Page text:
First Aid For Allergies

Facts About Allergies

  • A severe allergic reaction (anaphylaxis) develops in allergy sufferers shortly after exposure to certain allergens such as insect bites and foods but is also seen, for example, by medical allergies. The condition can be untreated to be fatal in a short period of time
  • If a person gets an allergic reaction, call for professional help immediately
  • Often allergy sufferers themselves have adrenaline (epiphene) or inhaled medicine – help the person take the medicine or inject if they can not self
  • In case of shock and unconsciousness, normal first aid is exercised


  • A severe allergic reaction, also called anaphylaxis , can lead to shock and life-threatening difficulty breathing
  • The condition can develop within seconds or minutes in allergy sufferers who are exposed to a specific allergenic substance
  • Almost any allergenic substance can trigger the reaction, e.g. insect sticks, pollen, certain foods, drugs
  • Some have anaphylactic reactions for unknown reasons

Typical symptoms and signs

  • Rapid development of severe signs of disease: difficulty breathing, bleeding, general malaise
  • Often severe hives (large blisters of different sizes). Eyes and lips can also quickly lift up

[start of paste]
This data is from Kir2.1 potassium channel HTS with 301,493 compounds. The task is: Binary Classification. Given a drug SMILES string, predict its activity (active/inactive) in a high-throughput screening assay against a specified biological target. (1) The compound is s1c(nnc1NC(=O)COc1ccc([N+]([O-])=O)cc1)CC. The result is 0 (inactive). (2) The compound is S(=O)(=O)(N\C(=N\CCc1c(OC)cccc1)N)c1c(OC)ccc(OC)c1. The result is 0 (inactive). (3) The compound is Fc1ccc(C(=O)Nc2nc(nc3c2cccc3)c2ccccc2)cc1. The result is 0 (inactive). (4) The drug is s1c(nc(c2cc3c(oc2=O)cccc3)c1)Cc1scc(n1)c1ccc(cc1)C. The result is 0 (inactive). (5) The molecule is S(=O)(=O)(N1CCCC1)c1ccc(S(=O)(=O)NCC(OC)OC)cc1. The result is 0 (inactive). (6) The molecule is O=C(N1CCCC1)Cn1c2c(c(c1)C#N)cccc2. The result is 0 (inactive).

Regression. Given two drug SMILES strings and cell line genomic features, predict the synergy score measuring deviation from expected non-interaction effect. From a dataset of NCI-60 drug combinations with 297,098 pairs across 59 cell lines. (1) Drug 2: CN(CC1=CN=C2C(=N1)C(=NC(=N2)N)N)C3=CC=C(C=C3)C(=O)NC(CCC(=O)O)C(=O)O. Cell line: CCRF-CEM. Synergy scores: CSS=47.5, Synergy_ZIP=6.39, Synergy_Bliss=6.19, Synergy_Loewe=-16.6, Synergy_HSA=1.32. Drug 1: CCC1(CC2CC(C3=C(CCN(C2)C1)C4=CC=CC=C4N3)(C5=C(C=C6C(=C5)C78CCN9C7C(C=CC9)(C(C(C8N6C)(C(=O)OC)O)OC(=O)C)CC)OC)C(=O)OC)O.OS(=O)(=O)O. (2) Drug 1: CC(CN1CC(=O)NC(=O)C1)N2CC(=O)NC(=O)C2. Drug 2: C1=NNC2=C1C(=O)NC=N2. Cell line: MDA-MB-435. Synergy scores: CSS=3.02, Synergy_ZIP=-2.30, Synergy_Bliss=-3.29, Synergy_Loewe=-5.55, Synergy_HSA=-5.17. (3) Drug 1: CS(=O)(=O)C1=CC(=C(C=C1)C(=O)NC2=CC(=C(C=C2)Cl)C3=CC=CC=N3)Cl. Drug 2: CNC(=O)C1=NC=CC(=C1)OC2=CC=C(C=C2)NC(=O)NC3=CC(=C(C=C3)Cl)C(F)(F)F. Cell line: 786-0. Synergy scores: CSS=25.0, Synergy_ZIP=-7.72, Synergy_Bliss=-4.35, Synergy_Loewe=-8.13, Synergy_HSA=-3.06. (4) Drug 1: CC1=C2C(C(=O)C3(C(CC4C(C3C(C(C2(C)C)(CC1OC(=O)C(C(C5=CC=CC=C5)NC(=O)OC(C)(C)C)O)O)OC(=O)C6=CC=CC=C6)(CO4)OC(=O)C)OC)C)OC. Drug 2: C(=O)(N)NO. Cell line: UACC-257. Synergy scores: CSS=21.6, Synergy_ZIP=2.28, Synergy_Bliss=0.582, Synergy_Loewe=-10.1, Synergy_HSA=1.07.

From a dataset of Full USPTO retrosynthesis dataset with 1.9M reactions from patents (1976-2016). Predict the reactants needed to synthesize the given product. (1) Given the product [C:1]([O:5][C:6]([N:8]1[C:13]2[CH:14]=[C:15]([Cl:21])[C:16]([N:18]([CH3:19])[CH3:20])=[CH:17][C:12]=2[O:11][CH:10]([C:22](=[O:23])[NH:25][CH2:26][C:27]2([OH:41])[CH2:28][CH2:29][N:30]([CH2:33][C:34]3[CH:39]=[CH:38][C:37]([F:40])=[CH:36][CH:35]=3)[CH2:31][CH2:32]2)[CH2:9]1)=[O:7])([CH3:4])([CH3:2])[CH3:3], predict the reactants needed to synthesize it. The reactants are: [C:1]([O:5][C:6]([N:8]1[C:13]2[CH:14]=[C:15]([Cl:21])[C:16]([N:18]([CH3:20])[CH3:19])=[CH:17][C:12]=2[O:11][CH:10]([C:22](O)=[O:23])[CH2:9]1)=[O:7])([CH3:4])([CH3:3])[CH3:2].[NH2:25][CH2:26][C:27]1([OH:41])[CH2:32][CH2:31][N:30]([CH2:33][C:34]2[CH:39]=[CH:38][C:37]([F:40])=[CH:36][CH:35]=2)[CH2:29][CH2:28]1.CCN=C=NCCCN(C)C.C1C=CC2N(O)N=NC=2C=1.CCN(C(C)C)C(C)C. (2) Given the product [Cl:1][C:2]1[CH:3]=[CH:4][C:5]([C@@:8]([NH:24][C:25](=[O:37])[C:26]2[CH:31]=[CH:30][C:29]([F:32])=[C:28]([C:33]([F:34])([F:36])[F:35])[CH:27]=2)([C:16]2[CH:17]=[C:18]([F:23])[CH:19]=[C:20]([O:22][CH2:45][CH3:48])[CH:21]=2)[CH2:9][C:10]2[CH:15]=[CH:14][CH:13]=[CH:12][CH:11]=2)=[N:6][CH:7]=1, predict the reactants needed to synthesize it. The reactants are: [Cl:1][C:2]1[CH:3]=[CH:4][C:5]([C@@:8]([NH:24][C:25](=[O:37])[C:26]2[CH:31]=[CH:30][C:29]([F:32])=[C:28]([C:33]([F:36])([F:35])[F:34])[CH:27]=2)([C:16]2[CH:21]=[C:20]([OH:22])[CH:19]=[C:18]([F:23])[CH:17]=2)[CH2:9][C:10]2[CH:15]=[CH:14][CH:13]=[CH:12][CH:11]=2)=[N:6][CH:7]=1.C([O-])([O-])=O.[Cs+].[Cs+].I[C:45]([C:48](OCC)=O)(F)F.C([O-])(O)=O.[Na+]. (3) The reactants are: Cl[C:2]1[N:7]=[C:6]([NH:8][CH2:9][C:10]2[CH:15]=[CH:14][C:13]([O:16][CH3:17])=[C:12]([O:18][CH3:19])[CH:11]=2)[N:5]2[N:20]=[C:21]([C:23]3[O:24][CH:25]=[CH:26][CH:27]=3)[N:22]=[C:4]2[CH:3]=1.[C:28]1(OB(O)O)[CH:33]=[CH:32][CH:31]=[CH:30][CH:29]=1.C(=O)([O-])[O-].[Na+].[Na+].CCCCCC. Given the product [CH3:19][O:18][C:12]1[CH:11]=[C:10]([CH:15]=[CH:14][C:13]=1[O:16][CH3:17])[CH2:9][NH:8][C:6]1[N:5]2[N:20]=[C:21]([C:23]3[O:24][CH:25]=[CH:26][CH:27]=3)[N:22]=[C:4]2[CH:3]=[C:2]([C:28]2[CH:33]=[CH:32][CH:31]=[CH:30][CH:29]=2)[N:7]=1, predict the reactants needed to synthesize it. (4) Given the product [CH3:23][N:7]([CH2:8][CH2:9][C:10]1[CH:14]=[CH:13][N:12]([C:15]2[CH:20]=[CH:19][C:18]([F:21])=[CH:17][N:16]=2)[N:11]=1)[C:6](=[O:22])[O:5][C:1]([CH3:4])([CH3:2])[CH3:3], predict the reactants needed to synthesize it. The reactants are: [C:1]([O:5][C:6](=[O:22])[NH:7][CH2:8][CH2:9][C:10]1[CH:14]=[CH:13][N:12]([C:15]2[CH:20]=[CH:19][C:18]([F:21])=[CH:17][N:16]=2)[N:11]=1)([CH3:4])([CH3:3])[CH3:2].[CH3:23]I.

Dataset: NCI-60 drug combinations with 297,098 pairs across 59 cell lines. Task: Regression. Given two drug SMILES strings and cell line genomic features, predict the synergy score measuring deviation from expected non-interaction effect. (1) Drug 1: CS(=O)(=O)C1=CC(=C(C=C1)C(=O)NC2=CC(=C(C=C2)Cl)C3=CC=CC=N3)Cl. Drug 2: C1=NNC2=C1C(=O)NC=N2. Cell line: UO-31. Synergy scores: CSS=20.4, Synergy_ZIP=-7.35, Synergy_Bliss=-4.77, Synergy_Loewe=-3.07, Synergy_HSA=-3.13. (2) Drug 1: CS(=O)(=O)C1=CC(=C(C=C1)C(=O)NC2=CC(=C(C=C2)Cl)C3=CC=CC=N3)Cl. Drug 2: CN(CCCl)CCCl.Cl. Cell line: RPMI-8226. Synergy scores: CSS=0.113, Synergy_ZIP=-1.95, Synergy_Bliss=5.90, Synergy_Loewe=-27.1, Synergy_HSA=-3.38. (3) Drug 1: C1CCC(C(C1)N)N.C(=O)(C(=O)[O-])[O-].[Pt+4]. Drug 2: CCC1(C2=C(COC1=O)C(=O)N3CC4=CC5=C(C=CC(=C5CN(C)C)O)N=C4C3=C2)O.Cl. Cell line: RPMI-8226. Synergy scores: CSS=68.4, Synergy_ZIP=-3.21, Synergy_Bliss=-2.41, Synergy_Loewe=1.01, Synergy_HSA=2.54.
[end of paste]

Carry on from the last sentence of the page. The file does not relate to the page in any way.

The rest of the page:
• The inside of the throat may raise, which may cause respiratory distress
  • Quick heart rate, cold, sweating
  • Dizziness, confusion, stomach cramps, nausea or vomiting may accompany the severe allergic reaction
  • Anxiety is a natural consequence

First aid

  • Call 112 and call ambulance
  • Leading preferably flat possibly. With the legs upstairs. If the patient is unable to breathe, put him to bed
    • Help him / her find a possible syringe of adrenaline (epiphene) that he / she wears
    • Check if the affected person has taken medication to be inhaled (inhaled), swallowed or injected (injected) to counteract the allergy
    • Optionally, you can help give the syringe typically given in the thigh
  • Give information
    • If you know the cause of the severe allergic reaction, inform the ambulance staff about it
  • By unconsciousness
    • If unconscious, ensure free airways. Check the breathing
    • If the person breathes, put him / her in a stable side lane
    • If he / she does not breathe – start resuscitation ( child / adult )


  • If you have had anaphylactic reaction earlier, you should include medicines that can be used to counteract the reaction
  • Adrenaline is the recommended medication for severe allergic reaction
  • The effects of the medicine are only transient. So it is vital that you get professional medical help as soon as possible
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